Cancer widow takes on Spain's tobacco giant

The health issue barely registers in a country still hooked on heavy smoking, says Elizabeth Nash
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THE WIDOW of a lifelong smoker who died of lung cancer at the age of 43 is suing the Spanish state tobacco company Tabacalera for causing the addiction that led to her husband's death. She is claiming pounds 2.5m compensation.

Africa Pulgar's claim is the first in Spain, a tolerant haven for cigarette - and especially cigar - aficionados. Anti-smoking restrictions are rarely observed and non-smokers are often considered an oddity if not downright eccentric.

A recent survey found that 620,000 Spaniards have died of lung cancer and tobacco related illnesses in the last 15 years. Ms Pulgar's action was inspired by claims against tobacco companies in the US.

Emilio Carraminana Puig started smoking Tabacalera's Ducados at 14 and smoked three packets a day until shortly before his death. He gave up in 1991 after huge efforts and fell ill in 1993, says Ms Pulgar, 40, who also smokes. He went into hospital in October 1993, where he was diagnosed as having lung cancer through smoking, and he died a month later.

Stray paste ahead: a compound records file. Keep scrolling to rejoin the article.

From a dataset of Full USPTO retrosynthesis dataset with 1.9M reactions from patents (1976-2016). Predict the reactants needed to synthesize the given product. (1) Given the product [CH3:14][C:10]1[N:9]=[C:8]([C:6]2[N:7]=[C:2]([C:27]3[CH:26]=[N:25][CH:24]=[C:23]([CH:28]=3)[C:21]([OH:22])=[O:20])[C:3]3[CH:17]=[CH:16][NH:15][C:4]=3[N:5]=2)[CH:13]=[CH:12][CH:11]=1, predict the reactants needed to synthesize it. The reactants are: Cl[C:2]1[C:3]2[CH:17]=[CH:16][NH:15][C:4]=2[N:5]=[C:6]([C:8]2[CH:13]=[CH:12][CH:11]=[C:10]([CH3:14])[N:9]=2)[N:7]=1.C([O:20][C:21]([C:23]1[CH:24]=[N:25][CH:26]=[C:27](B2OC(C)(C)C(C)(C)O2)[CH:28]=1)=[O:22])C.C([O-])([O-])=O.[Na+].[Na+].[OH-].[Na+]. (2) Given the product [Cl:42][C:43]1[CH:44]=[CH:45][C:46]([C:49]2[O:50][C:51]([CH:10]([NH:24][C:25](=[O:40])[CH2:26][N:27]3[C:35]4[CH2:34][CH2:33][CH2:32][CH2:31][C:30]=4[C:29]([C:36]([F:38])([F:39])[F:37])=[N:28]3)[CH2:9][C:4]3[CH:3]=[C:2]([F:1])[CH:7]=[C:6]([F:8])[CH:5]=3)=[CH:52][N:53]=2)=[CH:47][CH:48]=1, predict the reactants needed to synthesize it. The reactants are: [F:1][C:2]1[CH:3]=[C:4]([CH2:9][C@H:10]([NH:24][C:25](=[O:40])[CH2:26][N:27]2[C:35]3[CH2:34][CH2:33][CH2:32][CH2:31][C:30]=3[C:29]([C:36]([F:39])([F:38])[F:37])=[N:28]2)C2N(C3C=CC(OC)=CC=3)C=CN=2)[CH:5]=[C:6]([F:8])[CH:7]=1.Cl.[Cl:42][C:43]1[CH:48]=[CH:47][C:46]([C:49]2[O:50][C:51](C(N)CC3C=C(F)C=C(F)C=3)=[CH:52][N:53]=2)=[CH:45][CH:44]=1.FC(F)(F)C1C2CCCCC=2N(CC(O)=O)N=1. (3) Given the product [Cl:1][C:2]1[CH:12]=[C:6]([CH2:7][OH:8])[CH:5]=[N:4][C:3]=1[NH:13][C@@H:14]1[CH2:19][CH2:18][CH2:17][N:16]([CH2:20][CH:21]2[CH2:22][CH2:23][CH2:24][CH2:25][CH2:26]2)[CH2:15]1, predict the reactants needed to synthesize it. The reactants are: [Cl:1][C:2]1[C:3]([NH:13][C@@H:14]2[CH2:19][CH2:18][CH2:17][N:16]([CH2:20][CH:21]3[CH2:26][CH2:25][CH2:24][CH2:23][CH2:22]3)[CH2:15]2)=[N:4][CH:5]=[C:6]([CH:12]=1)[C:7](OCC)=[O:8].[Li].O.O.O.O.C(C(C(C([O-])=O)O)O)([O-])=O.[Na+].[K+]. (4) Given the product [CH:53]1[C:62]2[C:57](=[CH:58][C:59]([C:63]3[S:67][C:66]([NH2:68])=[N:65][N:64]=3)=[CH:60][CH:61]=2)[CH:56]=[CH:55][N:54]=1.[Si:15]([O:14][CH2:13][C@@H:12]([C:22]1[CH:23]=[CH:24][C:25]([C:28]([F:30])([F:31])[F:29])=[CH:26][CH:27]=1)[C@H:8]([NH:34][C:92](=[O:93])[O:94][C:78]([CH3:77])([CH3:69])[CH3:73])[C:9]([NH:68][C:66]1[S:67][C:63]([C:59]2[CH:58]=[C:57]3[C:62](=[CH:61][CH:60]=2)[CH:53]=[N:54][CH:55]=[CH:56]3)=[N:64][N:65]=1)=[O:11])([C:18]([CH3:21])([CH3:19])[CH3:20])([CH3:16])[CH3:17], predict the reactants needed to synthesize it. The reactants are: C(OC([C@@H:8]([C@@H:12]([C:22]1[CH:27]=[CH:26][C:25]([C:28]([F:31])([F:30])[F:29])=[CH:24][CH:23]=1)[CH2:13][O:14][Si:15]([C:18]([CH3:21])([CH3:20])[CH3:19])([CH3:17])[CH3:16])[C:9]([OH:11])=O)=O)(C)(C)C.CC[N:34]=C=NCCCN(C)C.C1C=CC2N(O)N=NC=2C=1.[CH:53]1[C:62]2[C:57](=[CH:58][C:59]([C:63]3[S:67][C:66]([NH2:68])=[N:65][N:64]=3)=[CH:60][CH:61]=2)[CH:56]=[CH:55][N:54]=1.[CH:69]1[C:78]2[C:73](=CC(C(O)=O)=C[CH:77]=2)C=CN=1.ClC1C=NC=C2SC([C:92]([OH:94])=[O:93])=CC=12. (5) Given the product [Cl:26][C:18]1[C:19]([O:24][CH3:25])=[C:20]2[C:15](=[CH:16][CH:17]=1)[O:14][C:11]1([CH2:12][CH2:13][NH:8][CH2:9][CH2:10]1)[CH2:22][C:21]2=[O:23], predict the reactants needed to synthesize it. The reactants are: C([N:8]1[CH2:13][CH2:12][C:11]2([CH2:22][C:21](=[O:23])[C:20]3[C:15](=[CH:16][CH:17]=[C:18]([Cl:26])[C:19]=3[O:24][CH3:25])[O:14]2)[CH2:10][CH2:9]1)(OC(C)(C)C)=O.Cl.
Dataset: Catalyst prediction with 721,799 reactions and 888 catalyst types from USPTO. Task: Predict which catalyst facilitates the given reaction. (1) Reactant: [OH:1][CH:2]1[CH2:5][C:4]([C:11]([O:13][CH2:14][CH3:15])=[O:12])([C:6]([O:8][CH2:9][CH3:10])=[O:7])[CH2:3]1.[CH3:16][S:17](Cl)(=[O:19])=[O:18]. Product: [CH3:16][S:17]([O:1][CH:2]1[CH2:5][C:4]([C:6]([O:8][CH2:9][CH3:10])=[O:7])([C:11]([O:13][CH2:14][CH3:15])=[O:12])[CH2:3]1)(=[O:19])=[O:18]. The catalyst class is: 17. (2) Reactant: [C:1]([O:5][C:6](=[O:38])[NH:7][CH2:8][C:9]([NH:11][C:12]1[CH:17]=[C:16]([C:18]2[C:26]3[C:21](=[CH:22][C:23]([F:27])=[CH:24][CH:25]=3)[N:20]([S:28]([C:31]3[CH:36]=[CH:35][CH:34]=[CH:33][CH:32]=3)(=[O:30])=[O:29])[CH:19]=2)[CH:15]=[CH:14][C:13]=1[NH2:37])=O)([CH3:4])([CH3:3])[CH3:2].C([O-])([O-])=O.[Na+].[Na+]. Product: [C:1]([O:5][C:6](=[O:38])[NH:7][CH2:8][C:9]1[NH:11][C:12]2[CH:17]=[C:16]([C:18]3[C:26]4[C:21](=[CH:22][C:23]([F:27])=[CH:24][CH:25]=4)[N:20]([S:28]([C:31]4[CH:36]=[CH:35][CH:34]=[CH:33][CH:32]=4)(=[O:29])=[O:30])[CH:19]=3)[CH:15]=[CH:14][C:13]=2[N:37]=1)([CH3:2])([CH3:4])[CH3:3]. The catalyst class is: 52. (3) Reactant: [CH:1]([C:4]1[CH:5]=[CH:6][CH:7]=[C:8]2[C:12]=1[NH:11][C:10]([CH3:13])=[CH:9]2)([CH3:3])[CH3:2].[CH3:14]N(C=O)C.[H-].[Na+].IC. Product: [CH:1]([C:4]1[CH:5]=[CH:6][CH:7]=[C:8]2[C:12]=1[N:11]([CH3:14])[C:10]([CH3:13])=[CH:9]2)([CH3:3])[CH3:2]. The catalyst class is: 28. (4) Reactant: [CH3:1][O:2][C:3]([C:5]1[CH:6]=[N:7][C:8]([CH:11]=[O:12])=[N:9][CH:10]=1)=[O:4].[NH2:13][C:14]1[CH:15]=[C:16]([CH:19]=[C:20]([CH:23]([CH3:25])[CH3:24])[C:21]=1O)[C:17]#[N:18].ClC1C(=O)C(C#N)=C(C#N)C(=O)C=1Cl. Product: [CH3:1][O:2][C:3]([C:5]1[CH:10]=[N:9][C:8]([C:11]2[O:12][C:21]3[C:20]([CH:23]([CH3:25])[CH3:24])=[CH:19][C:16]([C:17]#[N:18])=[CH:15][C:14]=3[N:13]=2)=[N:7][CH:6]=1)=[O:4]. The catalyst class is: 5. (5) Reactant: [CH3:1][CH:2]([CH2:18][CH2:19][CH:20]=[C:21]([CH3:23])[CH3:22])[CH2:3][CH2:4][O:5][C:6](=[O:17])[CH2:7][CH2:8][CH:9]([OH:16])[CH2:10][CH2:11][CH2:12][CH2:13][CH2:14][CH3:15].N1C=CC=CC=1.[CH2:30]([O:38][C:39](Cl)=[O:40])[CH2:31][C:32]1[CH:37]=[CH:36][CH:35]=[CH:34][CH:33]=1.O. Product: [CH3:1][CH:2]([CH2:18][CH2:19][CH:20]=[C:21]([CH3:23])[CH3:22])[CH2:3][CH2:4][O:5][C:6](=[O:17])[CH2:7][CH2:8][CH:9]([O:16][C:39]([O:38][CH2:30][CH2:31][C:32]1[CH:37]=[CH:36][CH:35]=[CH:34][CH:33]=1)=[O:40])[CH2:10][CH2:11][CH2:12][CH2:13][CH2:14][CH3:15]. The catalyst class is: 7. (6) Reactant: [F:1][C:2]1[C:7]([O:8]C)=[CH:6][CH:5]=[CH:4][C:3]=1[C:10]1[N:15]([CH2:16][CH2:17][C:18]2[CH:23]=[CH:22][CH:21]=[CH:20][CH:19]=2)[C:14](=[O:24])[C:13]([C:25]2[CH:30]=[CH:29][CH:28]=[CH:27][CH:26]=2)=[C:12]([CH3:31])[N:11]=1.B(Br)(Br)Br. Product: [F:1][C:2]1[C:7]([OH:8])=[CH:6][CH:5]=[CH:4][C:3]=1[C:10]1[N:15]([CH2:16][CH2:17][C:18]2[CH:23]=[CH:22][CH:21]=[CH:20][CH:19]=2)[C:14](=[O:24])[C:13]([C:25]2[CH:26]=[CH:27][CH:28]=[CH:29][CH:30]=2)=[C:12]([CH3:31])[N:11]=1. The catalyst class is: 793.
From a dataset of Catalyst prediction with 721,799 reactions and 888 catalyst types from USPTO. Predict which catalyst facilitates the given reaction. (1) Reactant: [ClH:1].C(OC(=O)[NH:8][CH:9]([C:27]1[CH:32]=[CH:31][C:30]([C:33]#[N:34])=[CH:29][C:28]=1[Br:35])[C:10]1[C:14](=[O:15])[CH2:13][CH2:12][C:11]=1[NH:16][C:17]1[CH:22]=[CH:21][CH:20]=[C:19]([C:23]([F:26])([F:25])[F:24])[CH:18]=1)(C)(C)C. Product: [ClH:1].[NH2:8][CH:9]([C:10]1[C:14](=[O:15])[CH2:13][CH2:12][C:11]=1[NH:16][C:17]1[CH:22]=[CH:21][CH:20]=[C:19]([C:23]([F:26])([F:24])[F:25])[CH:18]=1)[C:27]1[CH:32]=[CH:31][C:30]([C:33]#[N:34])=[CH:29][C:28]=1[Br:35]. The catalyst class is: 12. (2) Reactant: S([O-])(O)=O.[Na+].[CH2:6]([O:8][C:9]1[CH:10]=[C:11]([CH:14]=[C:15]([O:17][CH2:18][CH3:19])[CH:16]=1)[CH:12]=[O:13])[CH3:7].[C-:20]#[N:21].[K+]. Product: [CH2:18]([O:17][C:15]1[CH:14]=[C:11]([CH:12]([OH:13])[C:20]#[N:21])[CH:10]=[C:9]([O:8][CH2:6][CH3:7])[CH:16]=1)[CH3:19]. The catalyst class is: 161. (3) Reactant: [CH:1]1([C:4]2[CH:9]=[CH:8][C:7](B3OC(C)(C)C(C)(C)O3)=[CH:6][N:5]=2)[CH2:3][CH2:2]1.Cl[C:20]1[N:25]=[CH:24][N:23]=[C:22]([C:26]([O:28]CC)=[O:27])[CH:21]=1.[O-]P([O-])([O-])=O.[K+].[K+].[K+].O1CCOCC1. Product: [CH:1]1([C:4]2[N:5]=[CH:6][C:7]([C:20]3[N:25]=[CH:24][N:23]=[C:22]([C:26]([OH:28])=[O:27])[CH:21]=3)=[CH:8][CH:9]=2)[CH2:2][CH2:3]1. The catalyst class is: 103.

"They tell you vaguely that there is a risk, but they don't say what. The consumer cannot base a decision on such sparse information," Ms Pulgar says, adding that her husband quit "when he knew the tobacco was doing him harm, but it was too late, the damage was done."

Some 37 per cent of Spaniards smoke: 47 per cent of men and 27 per cent of women - the vast majority under 20. While the number of men smokers is declining, Spanish women are smoking more than ever. Ten years ago, only 16.6 per cent of women smoked. Lung cancer deaths among women have risen by 150 per cent in 15 years, and by 22 per cent among men.

When young Spanish women get together, it is rare to see a single one not elegantly twirling a cigarette. No-smoking signs in the Metro are ignored, smokers exhale over food displays in shops, and proposed no-smoking areas in restaurants are howled down as ruinous for business. The sale of chewing tobacco was banned only three years ago, and cigarette packets did not carry a health warning until 1992.

Belatedly, however, the anti-tobacco lobby in Spain is gaining ground. Last August, the prime minister, Jose Maria Aznar, banned smoking in cabinet meetings, a move apparently inspired by Bill Clinton. But it is a brave politician who takes on mighty Tabacalera, which funnels 70 per cent of the price of every packet into state funds. Few would put money on the success of Ms Pulgar's campaign.